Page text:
The Jesuits’ intention was to use the Manor as a novice centre, where recruits new to the faith would be housed and honed. But things did not go as planned. The anticipated number of 200 novices on site proved wildly optimistic, and when numbers dropped to around 50 the Jesuits decided to cut their losses.
Harlaxton reprieved: the Americans save the day
In 1965, the Jesuits leased the Manor to California’s Stanford University, making it the first American university campus in the UK. Stanford remained at Harlaxton for four years, before moving their “Stanford in Britain” programme to another, less provincial part of the country. It was at this point that the University of Evansville stepped in, leasing the Manor from the Jesuits and opening its international study centre there in 1971. Sixteen years later, in 1987, the University acquired outright ownership and quickly set about making it their own.
Today, during the regular academic year, Harlaxton College hosts over 300 students from the University of Evansville and various other US colleges and universities. During each summer around 1,000 further people attend summer schools, short courses and conferences, and a few lucky couples (loaded with cash, I imagine!) even get married there. Once or twice a year the College holds an open day when locals, and travellers from further afield like Mrs P and I, can visit and gaze in bewildered awe at Gregory Gregory’s architectural excesses.
Harlaxton was buzzing with visitors when we visited earlier this summer, our last trip out before succumbing to Covid. Everyone having a whale of a time. The open day was, as you would expect, impeccably organised and the hosts – all proudly sporting their college shirts – were unfailingly polite.
At one point I fell into easy conversation with one of the Harlaxton crew, a young intern from Charlotte, North Carolina, pointing out to her that the signage directing visitors to the toilets referred to them as “restrooms.” I explained to my new friend that this twee euphemism is a North American confection, and would never, ever be encountered in a genuinely British public building.
Harlaxton Manor may be an extravagantly over-the-top British building nestled deep in the English countryside, but the signage, politeness and organisational polish on show that afternoon made it absolutely plain that we were on US soil. And it felt good!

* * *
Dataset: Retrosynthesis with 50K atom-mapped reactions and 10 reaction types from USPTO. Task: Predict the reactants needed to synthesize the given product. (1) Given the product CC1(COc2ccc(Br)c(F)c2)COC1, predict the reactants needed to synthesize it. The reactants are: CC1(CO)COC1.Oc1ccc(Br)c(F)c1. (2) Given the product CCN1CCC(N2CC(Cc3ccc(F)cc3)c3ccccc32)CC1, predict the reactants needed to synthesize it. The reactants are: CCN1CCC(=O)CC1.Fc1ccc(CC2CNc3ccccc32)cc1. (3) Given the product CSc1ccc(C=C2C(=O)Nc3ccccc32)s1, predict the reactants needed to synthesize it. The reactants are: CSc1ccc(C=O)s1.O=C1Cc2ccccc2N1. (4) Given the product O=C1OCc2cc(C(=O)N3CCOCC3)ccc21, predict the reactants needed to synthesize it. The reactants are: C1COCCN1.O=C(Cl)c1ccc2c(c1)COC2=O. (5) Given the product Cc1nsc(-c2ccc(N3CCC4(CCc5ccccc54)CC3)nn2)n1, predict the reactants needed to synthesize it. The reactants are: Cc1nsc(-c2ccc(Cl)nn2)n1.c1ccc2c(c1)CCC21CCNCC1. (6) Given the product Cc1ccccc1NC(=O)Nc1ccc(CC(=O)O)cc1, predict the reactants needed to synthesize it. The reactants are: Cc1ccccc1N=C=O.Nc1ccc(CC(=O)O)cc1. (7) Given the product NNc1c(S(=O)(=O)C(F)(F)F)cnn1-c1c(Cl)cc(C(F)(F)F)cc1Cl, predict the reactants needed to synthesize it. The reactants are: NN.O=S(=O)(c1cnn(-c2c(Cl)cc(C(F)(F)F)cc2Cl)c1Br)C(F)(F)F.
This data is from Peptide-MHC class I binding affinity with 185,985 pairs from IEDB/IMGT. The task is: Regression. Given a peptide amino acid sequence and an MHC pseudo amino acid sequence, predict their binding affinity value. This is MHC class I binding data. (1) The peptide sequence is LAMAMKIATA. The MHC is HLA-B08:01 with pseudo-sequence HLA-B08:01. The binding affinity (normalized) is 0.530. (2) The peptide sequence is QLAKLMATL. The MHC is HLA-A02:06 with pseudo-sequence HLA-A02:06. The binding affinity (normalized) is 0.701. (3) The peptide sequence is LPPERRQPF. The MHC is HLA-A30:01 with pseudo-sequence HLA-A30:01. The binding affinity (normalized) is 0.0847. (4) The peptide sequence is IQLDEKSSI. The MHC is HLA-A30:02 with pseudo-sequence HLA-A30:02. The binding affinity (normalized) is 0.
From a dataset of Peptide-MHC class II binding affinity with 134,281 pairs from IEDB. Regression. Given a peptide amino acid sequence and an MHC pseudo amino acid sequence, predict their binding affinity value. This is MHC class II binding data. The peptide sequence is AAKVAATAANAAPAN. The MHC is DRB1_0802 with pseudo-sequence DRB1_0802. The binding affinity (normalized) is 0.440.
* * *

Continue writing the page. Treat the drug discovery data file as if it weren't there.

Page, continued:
British Studies? Good luck with that, guys!
My academic life ended many decades ago, but I can’t help but be intrigued by Harlaxton College’s British Studies course. What are they telling those poor American kids about us? Is any of it true? And who is to say what is true, anyway, in these days of division, disharmony and unprecedented change?
The College website proclaims (boasts?) that the course is taught by “British professors.” That sounds like a good thing, but being British and bright doesn’t mean you necessarily fully understand Britishness…my passport proves I’m British and my Cambridge University degree suggests I’m quite bright, but have I totally nailed the essence of Britishness? No, probably not. Maybe I should sign up for the course!
But if I did take the course, I’d appreciate some foreign perspectives on Britishness as well those of the – doubtlessly estimable – “British professors.” Maybe we Brits are just too close to the subject to fully understand what’s going on here.
To its credit, Harlaxton offers a “Meet a Family Experience”, enabling students to get to know some ordinary Brits. In this way they are able to get up close and personal with aspects of British life that might be challenging to convey in erudite College lectures. If we lived closer than a two-hour drive from Harlaxton I’d be tempted to sign up, and then bore some poor unsuspecting youngster rigid with my limited, flawed insights on being British in 2022. I might even try to explain to him – or her – the rules of cricket, but only if I were feeling particularly mischievous.
I’m glad our American cousins, in the guise of the University of Evansville, stepped in to help save Harlaxton Manor, which, for all its architectural excesses, deserves to be saved. I’m also glad that the University is using the Manor as a base to increase mutual understanding between our two great nations. God knows, we both need all the friends we can get right now, don’t we?
But I fear that, however hard Harlaxton tries, the mysteries of British driving and American spelling will be with us all for some time to come!